|ACOB'S FATHER-IN-LAW, Laban, wasn't a very nice guy. (Genesis 31) First, he made Jacob work seven years for permission to marry the girl he loved, Laban's daughter Rachel. Then, on the wedding day, the scoundrel deceived Jacob into marrying Rachel's sister Leah instead. (This girl must have been a dandy, if her dad had to trick somebody into marrying her.) Then Laban made Jacob work another seven years to win the woman of his dreams.|
Even after Jacob became part of his family, Laban didn't give him any breaks. He made Jacob work six more years to obtain flocks of his own. Then the greedy cheat told Jacob, "The speckled and streaked ones will be your wages." He kept the best for himself and gave Jacob the rejects.
Though Jacob worked diligently with all his strength, Laban continued to treat him unfairly, changing Jacob's wages ten times. He repeatedly made Jacob bear the losses while he kept the profits. This rat was determined to give his son-in-law a raw deal.
God, however, had other plans. And when God has a plan, nothing can thwart it. He was determined that Jacob would succeed, and Laban learned you can't keep God's man down.
God told Jacob, "I have seen all that Laban has done to you." Now, if I had been in Jacob's shoes, I might have answered, "You mean you've been watching all this and never jumped in to help me?" I probably would have questioned why God allowed this creep to succeed in his dastardly plans instead of zapping him with a lightening bolt. God, in His infinite wisdom, however, usually doesn't act the way I think He should.
If you're a parent to teenagers, you probably understand tough love. When teaching your kids a moral lesson, you don't protect them from uncomfortable situations. Instead, you allow them to endure difficulties long enough to sweat a little and learn from the experience. We all learn best from our mistakes, when there is nobody to bail us out. God allows us to endure situations rather than plucking us out of them, but that doesn't mean He deserts us. Like the trusty Mounties in silent movies, God shows up at just the right time.
Laban decreed that Jacob could only have the imperfect sheep, but God fixed him. He caused ALL the sheep born in Laban's herd to be spotted and streaked. Jacob's herd grew while his father-in-law's herd dwindled. Finally, Laban was getting what he deserved. If I were Jacob, I might have said "That's what you get you mean, old coot!" (As you can tell, God's not finished working on my attitude yet.)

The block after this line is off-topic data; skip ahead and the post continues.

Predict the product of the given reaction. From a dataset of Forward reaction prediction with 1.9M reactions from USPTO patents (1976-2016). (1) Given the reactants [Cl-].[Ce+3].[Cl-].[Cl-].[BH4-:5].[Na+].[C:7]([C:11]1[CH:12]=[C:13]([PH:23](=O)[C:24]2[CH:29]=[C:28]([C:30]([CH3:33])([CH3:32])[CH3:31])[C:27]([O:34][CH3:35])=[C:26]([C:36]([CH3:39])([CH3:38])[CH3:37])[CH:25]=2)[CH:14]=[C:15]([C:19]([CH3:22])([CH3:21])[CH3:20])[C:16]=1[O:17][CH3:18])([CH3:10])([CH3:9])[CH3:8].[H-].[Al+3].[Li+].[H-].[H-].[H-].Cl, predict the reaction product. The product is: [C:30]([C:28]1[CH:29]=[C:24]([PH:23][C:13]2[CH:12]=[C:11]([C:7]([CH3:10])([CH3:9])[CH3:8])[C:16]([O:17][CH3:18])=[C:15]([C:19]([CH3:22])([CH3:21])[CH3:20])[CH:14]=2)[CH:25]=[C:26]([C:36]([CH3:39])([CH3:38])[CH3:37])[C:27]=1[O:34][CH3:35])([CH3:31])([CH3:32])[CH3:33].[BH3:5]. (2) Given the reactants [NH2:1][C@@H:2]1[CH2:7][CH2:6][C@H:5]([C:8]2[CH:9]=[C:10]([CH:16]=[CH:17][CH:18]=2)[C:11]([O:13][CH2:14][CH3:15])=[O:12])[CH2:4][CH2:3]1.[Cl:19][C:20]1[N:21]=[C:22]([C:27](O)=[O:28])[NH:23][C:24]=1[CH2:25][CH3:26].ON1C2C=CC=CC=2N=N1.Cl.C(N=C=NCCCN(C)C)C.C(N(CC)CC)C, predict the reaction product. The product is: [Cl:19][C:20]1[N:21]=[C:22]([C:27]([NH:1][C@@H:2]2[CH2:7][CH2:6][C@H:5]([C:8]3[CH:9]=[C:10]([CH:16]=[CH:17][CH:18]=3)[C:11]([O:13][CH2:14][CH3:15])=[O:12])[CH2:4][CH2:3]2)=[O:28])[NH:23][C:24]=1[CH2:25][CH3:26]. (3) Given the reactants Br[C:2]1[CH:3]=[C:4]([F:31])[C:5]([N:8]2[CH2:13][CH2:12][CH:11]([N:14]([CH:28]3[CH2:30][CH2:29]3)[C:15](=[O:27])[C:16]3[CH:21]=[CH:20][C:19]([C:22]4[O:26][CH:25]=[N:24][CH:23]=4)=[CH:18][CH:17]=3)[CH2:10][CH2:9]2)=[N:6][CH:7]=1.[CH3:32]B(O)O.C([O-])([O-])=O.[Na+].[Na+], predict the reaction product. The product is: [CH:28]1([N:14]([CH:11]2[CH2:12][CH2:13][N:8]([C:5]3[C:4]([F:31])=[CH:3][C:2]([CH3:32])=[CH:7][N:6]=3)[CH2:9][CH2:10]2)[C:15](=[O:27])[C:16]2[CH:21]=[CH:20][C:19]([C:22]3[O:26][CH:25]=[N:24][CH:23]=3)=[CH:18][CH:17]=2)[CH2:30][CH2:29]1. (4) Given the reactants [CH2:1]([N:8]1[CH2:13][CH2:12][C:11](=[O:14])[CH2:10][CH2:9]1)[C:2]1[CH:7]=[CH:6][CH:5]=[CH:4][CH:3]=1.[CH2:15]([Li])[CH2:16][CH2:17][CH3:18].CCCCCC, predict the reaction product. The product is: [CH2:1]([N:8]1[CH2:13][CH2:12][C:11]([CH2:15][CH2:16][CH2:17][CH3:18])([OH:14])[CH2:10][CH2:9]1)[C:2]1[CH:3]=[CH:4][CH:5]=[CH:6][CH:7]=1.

The moral of this story is that control freaks like me shouldn't get flustered, frightened, or frustrated by calamities. Instead, we need to give up our unrealistic expectations, including the one that nothing bad should ever happen to us.
I'm working on burning this truth into my heart: Even when it doesn't look like it, God is in control and knows what I'm going through. He always has a plan in mind. And it will happen, in His time and in His way.
We usually can't see what possible reason God could have for allowing us to suffer; and we want to take matters into our own hands to correct the situation, but don't give up on God! No matter how unfairly you're treated or how heavily the odds weigh against you, if God wants something for you, it will work out.
Jacob didn't have to plot ways to outsmart his scheming father-in-law. He didn't need to take revenge. He kept doing the right thing and he waited for God to work. Just as God worked in Jacob's life, He can work in our lives too -- so that His plan will be accomplished. Trust God, follow Him, then watch Him work.
Marsha Jordan is a disabled grandmother, author, and shower singer who began her writing career on the bathroom walls of St. Joseph's Catholic Elementary School. Now her writing appears in restrooms throughout the country. Jordan has two boys, ages 30 and 55. She's been married to the 55 year old for 31 years.
She's been held captive for a quarter of a century In the north woods of Wisconsin where she shares an empty nest with her rocket scientist husband and their badly behaved toy poodle, King Louie who rules the household with an iron paw.
After her grandson was badly burned, Jordan created The HUGS and HOPE Foundation, a nonprofit charity devoted to cheering critically ill and injured children.
Jordan's inspirational and humorous essays are available in her new book, "Hugs, Hope, and Peanut Butter." The book is illustrated with drawings by kids who are battling for life.
More columns by Marsha Jordan